A lot of monumental things in metal this year. Some of them involved actual music. Many did not. In honor of the year's end, we gave our notebook a good shaking to help us remember the most important stuff.
-Lamb of God vocalist Randy Blythe was jailed for a month over the summer in the Czech Republic, and faces manslaughter charges. A fan died after a show they put on there in 2010, allegedly because Blythe shoved him offstage. Blythe was eventually released on bail, and the band triumphantly returned to stages this past fall. A court date has been set for February 4th. Blythe told L.A. Weekly that he intends on returning to face the charges. Honestly, we're not sure we would do that ourselves, but it is admirable.
See also: Lamb of God – The Palladium – 10/31/12
-Tragedy struck the metal world when Suicide Silence vocalist Mitch Lucker died November 1st after a motorcycle accident in Huntington Beach. He was 28 years old and left behind a wife and daughter. There is no word yet on the band's future, but a benefit show at Fox Theater Pomona last weekend showed the metal scene's ability to come together. Randy Blythe, Machine Head vocalist Robb Flynn and more came out to join the band in support of their fallen comrade, leading to one of the more emotional mosh pits in a long time.
-In February, Megadeth leader Dave Mustaine told L.A. Weekly that African women should “put a plug in it.” He also suggested this year that President Obama staged the Aurora movie theater massacre to influence stricter gun control laws, and publicly expressed opposition to gay marriage. Megadeth is currently without a record label. We wish the best of luck to the label that decides his controversial comments are worth the time and money it takes to release a Megadeth record. We have our fingers crossed that it will be Metallica's new imprint, Blackened Recordings.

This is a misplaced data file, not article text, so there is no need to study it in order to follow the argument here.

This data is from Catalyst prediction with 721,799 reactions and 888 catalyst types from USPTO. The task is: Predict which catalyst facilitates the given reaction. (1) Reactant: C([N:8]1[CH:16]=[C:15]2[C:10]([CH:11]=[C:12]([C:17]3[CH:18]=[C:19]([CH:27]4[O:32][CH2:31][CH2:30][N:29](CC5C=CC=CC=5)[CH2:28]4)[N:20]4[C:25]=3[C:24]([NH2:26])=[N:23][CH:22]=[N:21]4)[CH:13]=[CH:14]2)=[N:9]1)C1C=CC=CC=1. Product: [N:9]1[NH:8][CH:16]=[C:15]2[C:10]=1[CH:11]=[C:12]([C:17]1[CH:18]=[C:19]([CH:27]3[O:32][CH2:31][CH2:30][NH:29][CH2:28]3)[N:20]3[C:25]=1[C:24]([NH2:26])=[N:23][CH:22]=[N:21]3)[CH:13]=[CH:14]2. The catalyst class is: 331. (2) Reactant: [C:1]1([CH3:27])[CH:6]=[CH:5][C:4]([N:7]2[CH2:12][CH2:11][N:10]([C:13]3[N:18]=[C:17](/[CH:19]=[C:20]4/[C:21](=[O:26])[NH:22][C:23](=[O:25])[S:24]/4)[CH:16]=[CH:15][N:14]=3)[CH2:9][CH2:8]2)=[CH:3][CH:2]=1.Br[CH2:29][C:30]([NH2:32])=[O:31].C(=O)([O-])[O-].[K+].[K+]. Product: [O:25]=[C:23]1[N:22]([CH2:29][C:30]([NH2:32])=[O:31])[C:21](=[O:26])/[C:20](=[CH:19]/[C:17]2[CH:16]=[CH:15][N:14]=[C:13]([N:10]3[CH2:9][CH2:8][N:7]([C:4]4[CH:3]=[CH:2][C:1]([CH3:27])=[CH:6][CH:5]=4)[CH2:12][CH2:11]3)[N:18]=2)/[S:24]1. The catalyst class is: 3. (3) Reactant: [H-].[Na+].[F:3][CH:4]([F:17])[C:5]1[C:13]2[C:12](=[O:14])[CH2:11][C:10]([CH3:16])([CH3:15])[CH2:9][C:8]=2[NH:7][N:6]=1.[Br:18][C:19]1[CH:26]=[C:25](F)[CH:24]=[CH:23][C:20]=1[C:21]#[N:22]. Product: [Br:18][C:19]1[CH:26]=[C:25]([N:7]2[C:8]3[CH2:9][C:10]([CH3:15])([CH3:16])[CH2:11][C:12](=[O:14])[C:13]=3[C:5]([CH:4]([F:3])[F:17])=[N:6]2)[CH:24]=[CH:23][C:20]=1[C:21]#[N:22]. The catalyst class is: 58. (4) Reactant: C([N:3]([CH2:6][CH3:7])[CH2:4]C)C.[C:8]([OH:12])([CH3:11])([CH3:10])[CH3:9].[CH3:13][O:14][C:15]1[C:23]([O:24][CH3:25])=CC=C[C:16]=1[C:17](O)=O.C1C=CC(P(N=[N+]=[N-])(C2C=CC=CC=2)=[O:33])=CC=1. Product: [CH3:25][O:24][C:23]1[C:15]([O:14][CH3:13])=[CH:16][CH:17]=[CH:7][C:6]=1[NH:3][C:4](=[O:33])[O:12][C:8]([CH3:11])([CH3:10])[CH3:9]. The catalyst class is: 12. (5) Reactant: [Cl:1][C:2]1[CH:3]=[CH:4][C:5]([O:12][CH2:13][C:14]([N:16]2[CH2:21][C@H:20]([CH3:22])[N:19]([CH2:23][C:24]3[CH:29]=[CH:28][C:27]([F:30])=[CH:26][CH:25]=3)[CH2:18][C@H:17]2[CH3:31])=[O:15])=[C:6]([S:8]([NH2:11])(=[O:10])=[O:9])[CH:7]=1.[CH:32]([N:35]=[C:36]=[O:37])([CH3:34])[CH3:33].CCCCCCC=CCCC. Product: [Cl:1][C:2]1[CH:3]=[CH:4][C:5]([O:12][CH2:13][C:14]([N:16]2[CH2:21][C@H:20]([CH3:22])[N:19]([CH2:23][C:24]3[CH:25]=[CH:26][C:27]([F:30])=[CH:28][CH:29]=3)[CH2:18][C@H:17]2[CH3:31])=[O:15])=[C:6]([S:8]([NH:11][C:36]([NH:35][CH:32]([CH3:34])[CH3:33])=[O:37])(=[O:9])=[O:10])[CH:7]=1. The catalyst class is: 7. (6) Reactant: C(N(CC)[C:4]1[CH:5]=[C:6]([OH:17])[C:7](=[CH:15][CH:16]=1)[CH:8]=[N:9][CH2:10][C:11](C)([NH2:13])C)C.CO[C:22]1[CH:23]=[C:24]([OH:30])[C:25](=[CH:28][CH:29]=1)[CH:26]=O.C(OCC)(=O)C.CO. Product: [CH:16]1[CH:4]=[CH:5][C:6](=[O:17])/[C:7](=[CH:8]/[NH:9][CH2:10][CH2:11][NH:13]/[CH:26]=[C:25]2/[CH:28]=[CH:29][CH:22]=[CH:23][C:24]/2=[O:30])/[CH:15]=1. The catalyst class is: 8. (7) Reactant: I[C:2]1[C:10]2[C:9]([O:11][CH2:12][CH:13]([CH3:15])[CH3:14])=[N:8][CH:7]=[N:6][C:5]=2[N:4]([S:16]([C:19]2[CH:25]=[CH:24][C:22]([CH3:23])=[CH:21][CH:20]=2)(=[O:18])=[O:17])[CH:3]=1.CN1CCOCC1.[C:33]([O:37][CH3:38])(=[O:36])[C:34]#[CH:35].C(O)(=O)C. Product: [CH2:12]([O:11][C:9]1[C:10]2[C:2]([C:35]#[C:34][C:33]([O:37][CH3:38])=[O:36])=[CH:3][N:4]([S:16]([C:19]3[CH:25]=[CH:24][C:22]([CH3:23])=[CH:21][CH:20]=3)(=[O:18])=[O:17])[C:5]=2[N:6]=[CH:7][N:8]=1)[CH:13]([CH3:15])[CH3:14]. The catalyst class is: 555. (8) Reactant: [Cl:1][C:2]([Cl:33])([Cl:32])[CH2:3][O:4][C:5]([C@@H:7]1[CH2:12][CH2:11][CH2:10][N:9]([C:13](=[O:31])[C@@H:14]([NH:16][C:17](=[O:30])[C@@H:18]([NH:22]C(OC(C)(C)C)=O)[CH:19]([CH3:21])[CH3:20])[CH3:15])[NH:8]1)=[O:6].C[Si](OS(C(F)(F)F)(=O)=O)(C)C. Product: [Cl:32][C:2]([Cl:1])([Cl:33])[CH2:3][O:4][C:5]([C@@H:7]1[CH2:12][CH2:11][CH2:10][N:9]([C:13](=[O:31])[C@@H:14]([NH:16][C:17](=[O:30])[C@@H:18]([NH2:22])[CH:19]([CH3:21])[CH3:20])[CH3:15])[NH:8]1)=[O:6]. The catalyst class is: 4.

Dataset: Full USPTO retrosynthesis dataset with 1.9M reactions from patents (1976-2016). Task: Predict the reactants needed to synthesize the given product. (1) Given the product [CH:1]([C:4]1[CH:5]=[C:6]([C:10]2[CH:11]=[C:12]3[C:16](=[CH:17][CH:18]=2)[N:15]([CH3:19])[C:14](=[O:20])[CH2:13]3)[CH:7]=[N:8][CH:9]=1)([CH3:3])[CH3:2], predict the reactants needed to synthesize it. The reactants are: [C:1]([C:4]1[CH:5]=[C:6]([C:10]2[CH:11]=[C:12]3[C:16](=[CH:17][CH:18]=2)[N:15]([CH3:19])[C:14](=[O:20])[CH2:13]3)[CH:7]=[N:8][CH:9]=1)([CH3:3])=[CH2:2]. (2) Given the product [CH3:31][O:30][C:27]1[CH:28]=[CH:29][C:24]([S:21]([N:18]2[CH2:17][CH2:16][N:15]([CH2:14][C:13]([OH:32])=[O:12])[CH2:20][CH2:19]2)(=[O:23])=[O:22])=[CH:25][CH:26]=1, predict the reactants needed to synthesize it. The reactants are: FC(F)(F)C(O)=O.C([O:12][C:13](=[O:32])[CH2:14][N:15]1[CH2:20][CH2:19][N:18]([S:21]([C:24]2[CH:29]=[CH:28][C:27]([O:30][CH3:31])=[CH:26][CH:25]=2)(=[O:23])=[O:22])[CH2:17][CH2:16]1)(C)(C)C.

-Adam “Nergal” Darski, leader of Polish death metal titans Behemoth, returned to touring with a vengeance after a year-long battle with leukemia. The fight with the disease seemed to inspire him to spread his death metal gospel with an even stronger passion, resulting in our favorite live metal show this year. The experience has only strengthened his anti-religious stance, as expressed earlier this year when he told L.A. Weekly that “metal and Christianity are incompatible.”
-Sludge-prog rockers Baroness put out an incredibly ambitious double-album called Yellow & Green. It took a few listens to fully digest, but the album became one of our favorites of 2012. We were all set to interview them in August and preview their planned performance at FYF Fest, but two days prior the band's tour bus plunged off a 30-foot cliff in Europe. Vocalist John Baizley suffered a broken left leg and a broken left arm. Drummer Allen Blickle and bassist Matt Maggioni suffered fractured vertebrae. It was a stark reminder that life on the road is not easy for our favorite bands, and has many risks that go along with pursuing the rock-and-roll dream. Luckily, everyone involved is expected to fully recover, and we will be sure to let you know when the band is coming back to L.A.
-Metal Blade Records celebrated its 30th anniversary in 2012. The Simi Valley-based label was the first to release recordings by bands like Metallica, Slayer, and Ratt, and have continued to remain relevant throughout changing musical landscapes. If you missed L.A. Weekly's Metal Blade oral history with label owner Brian Slagel and members of Slayer, Gwar, Armored Saint and others, be sure to check it out.